Wellington Mayor Justin Lester, WellingtonNZ General Manager David Perks and Kura Moeahu from Te Āti Awa. Wellington Mayor Justin Lester, WellingtonNZ General Manager David Perks and Kura Moeahu from Te Āti Awa.

Ground Broken for Wellington's Convention Centre

The ground has been broken for the Wellington Convention and Exhibition Centre, a first-of-its-kind building for the country which will lead the way for resilience and sustainability.

Wellington Mayor Justin Lester turned the first sod today at the Cable Street site, opposite Te Papa.

“This building will be New Zealand’s first venue that combines public space with a public exhibition gallery, cafes and a walkway on the ground floor that connects Cable and Wakefield streets,” he says.

“This striking building has been designed to cope with sea level rise. It is base isolated so it will cope with a major earthquake and can serve as an emergency centre afterwards.

“It will also be one of the greenest buildings in the country, with a Five-Star Green rating. As well as the economic benefits its construction and operation will bring, it will revitalise this part of the city and provide a crucial link between the waterfront and the Courtenay Precinct.”

Resource consent was granted last month, ground testing has been carried out and construction crews will commence enabling works shortly. Work is expected to be completed at the end of 2022.  Steel, facades, windows and mechanical plants will be sourced from local businesses.  WellingtonNZ General Manager David Perks says Wellington is missing out on convention business to other cities. It will also add to New Zealand’s convention centre offerings.

 “The WCEC will grow tourism, develop and create new home for culture and support our people with connection and job opportunity. “It will protect and grow Wellington’s market share of the national and international business events market.”  Mr Perks says the WCEC is expected to contribute $156 million to the New Zealand economy (including $76m to the Wellington economy) and support 1520 jobs (including 864 in Wellington).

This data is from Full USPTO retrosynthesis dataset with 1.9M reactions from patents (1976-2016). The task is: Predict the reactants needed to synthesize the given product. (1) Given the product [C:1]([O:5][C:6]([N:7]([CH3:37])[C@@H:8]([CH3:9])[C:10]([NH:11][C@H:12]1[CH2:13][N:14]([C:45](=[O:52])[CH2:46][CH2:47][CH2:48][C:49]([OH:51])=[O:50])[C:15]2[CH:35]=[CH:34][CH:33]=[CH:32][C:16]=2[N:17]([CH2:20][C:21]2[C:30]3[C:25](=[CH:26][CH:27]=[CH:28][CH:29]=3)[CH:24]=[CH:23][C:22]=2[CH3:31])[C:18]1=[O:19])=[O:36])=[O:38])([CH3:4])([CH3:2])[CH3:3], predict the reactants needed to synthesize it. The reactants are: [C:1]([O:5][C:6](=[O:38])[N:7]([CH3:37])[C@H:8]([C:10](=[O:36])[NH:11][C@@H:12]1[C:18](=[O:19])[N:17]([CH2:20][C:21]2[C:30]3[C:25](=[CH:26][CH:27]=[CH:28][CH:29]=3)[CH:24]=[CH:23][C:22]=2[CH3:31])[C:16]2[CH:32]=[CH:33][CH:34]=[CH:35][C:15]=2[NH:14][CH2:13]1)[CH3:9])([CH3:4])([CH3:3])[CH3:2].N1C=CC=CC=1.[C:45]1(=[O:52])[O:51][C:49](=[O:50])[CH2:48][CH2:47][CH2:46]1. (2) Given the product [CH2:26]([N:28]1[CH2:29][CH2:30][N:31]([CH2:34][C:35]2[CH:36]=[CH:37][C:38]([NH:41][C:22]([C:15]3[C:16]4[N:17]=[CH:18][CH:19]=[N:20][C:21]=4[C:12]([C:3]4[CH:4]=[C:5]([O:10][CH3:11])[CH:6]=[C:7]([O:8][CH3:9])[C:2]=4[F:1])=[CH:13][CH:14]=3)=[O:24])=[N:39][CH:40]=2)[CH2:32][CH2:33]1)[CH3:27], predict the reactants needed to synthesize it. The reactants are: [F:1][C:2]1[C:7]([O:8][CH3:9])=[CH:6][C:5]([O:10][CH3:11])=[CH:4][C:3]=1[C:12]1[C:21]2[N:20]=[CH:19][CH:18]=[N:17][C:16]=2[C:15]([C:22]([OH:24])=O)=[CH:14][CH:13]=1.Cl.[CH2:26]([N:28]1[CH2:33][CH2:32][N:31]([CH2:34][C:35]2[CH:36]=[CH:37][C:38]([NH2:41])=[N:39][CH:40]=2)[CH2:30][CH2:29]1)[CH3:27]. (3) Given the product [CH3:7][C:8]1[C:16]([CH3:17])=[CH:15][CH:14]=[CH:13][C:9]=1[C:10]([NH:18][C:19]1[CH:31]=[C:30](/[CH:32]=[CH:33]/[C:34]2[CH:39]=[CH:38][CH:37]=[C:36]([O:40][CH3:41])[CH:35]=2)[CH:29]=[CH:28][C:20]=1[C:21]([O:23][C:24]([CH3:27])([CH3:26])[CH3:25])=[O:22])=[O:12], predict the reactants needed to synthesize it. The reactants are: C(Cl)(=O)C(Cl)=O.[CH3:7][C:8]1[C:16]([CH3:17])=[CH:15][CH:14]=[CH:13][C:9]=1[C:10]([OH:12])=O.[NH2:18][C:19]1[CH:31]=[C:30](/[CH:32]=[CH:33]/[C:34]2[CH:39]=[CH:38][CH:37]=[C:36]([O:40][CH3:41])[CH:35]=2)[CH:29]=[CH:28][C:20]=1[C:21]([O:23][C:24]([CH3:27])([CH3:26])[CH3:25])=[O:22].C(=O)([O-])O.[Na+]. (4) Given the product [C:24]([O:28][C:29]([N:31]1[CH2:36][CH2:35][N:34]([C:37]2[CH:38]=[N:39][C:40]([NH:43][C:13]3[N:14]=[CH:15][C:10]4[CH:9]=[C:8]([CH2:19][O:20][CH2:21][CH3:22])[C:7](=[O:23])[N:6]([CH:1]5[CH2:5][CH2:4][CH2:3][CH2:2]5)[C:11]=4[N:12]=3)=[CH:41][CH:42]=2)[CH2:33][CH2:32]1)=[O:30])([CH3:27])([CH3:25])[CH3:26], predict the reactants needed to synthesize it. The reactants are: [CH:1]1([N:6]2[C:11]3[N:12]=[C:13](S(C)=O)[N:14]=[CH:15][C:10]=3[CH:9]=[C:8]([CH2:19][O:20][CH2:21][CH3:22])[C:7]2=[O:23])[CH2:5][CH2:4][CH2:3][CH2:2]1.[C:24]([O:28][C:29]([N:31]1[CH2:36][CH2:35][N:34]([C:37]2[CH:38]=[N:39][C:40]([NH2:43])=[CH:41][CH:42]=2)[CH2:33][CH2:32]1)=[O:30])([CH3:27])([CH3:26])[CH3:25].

“But it’s not just about conventions. The exhibition space will be able to host international touring exhibitions such as Harry Potter, Star Wars, Marvel and Game of Thrones, which the country is currently missing out on.”

The WCEC will be the capital’s largest built infrastructure investment since the Wellington Regional Stadium was built two decades ago.

 

Wellington Convention and Exhibition Centre facts:

  • A three-storey purpose-built facility will provide around 17,750 sqm of floor space capable of hosting major conventions, exhibitions and associated events.
  • Te Papa anticipates strong demand for this type of offering, complimentary to their existing programme.
  • Visitor projections exceed 272,000 per annum.
  • Achieve excellence in accessibility (platinum standard)
  • Construction is estimated to generate $171 million in total expenditure, $76 million in GDP and 864 new jobs.
  • Operations are estimated to generate and protect $90.6 million in total expenditure, $44.8 million in GDP and 554 new jobs for Wellington City per annum.
  • The economic benefit to NZ from the infrastructure investment is expected to contribute $156.1 million GDP and support 1,520 jobs in the NZ economy.
  • WCEC will be built to an extremely high resilience standard, including base isolation and exceeding 100 percent of the New Building Standard for an IL3 building
  • Steel, facades/windows and mechanical will be supplied by Hutt Valley businesses
  • The design draws inspiration from a wide of sources including Wellington’s maritime location, weather patterns and landforms.
  • It also draws on Maori mythology, specifically Te Ūpoko-o-te-Ika-a-Māui head of the fish.
  • The façade is predominately clad in flowing glass panels that include secondary fabric and back panel shapes that will respond to differing light conditions through the day.
  • Base isolation and the diagrid super structure will allow the building to move up to 700mm horizontally during an earthquake, but remain stiff in the upper structure.
  • The ground floor sits 3.5m above sea level to mitigate the risk of surface water flooding entering the building.
  • WCEC will be a genuine 5* green building, incorporating and showcasing meaningful and real sustainability initiatives including rain water harvesting systems and a significant solar power capability (200kva).